United States v. Burrows, No. 17-3292 (7th Cir. 2018)

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Justia Opinion Summary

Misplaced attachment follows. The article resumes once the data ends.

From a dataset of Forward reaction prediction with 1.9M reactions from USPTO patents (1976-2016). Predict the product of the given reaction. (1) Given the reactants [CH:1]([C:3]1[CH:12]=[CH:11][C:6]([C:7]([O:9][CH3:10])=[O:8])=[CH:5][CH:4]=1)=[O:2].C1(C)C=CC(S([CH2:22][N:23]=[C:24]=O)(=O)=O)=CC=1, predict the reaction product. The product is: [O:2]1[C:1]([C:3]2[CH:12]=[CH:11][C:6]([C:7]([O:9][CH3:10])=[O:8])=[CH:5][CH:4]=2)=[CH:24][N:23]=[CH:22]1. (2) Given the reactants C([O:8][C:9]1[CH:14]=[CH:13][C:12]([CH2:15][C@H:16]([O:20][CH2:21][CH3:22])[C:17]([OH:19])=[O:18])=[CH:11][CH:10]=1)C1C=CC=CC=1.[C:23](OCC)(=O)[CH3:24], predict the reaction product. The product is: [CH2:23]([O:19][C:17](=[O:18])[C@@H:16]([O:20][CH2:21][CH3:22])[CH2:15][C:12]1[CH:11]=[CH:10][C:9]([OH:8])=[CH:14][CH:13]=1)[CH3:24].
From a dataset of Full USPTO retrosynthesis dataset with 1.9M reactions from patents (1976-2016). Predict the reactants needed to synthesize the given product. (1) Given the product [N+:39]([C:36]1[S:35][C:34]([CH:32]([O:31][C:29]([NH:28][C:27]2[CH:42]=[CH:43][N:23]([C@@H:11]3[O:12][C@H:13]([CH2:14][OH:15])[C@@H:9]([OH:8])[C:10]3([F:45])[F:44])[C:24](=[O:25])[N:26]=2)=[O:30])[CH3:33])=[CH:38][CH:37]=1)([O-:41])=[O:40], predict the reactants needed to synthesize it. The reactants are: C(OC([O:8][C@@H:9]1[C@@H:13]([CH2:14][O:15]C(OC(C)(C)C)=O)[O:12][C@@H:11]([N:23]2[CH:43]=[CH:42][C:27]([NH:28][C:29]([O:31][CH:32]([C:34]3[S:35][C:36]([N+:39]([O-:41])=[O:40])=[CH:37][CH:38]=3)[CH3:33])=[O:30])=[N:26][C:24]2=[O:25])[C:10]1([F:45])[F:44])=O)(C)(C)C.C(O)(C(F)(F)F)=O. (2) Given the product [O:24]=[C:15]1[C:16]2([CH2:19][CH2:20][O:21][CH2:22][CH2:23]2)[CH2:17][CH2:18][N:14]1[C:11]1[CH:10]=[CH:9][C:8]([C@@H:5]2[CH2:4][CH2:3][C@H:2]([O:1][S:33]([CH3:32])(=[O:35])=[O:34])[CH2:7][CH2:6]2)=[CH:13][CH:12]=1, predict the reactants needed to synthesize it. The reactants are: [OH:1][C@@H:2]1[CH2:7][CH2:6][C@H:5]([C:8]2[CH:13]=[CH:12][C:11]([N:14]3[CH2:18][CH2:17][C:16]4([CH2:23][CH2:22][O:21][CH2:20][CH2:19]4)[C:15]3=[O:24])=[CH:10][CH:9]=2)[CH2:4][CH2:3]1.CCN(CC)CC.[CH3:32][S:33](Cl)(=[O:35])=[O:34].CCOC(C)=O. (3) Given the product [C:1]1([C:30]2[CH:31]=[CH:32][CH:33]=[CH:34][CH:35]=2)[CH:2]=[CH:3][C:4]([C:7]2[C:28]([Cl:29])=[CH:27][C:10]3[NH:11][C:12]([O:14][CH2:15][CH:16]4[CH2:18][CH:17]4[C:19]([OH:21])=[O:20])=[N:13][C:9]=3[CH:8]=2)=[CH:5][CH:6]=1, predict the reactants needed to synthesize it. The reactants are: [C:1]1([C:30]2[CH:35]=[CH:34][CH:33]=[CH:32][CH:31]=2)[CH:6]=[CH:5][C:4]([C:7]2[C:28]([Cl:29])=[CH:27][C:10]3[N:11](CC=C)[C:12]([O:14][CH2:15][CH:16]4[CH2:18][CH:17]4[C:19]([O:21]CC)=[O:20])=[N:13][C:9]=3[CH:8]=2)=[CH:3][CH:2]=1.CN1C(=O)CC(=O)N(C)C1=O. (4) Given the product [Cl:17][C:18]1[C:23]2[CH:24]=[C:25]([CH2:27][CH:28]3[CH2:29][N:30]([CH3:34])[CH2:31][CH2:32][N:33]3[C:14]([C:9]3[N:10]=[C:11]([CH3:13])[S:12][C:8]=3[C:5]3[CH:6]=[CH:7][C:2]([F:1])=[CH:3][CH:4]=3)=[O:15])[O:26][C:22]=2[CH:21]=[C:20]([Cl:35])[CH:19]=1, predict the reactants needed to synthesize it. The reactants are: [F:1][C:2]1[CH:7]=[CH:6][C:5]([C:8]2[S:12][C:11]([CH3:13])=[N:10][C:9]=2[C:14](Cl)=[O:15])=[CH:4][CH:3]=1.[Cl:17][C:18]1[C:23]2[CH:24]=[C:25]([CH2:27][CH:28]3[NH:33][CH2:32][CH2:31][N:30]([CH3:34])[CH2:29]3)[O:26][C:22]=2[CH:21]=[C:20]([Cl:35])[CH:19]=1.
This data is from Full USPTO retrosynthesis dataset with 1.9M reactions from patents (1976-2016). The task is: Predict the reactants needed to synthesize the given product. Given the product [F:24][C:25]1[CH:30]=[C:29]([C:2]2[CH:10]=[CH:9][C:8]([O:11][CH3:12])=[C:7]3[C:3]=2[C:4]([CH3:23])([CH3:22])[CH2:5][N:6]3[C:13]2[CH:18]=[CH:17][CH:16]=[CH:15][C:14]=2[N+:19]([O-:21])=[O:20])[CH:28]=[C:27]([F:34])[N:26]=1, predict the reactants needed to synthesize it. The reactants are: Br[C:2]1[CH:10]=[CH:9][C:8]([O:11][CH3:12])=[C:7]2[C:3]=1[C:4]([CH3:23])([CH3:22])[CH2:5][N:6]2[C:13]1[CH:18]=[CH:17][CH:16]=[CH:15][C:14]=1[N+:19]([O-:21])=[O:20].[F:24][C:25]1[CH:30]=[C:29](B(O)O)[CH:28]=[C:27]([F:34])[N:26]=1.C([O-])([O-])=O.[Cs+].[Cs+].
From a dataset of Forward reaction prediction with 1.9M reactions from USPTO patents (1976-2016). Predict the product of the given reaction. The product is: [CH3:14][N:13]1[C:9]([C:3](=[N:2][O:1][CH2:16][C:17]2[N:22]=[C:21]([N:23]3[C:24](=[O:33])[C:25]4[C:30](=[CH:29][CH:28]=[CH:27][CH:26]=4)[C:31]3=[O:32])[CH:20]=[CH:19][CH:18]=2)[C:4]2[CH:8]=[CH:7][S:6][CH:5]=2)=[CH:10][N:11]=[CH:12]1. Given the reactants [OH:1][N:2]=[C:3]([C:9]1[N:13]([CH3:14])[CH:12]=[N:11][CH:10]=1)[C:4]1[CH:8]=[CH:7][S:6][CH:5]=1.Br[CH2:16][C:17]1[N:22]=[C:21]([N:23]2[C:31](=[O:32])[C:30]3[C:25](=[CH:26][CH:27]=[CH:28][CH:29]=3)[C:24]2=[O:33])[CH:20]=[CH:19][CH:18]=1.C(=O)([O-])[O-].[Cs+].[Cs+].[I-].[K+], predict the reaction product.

Secret Service agents used a peer‐to‐peer sharing network to download eight images of child pornography from a computer using an internet protocol address assigned to Burrows’s home, then executed a search warrant. A forensic search of a computer at the residence revealed files received through the peer‐to‐peer sharing program, including videos depicting sexually explicit content of females as young as six years old. Burrows waived his Miranda rights and stated that before deleting his collection 10 days earlier, he had 20-30 movies and several thousand images of child pornography on his computer. Burrows unsuccessfully moved to dismiss the indictment, arguing 18 U.S.C. 2252A(a)(2)(A) is unconstitutionally vague. Burrows entered a conditional guilty plea. The court concluded that Burrows’s Guidelines range was 121–155 months’ imprisonment. The court examined the 18 U.S.C. 3553(a) factors, stating that it believed Burrows, age 33, posed a “greater risk to recidivate than other similarly situated individuals” based on his “juvenile history” and “pattern of violent outbursts” but also addressed mitigating factors, including abuse Burrows suffered as a child, and imposed a 121‐month sentence. The Seventh Circuit affirmed, rejecting an argument that section 2252A “is unconstitutionally vague because it does not distinguish receiving child pornography from possessing it, which does not impose a mandatory minimum sentence.” The court noted that one cannot receive child pornography without possessing it but one can possess child pornography without receiving it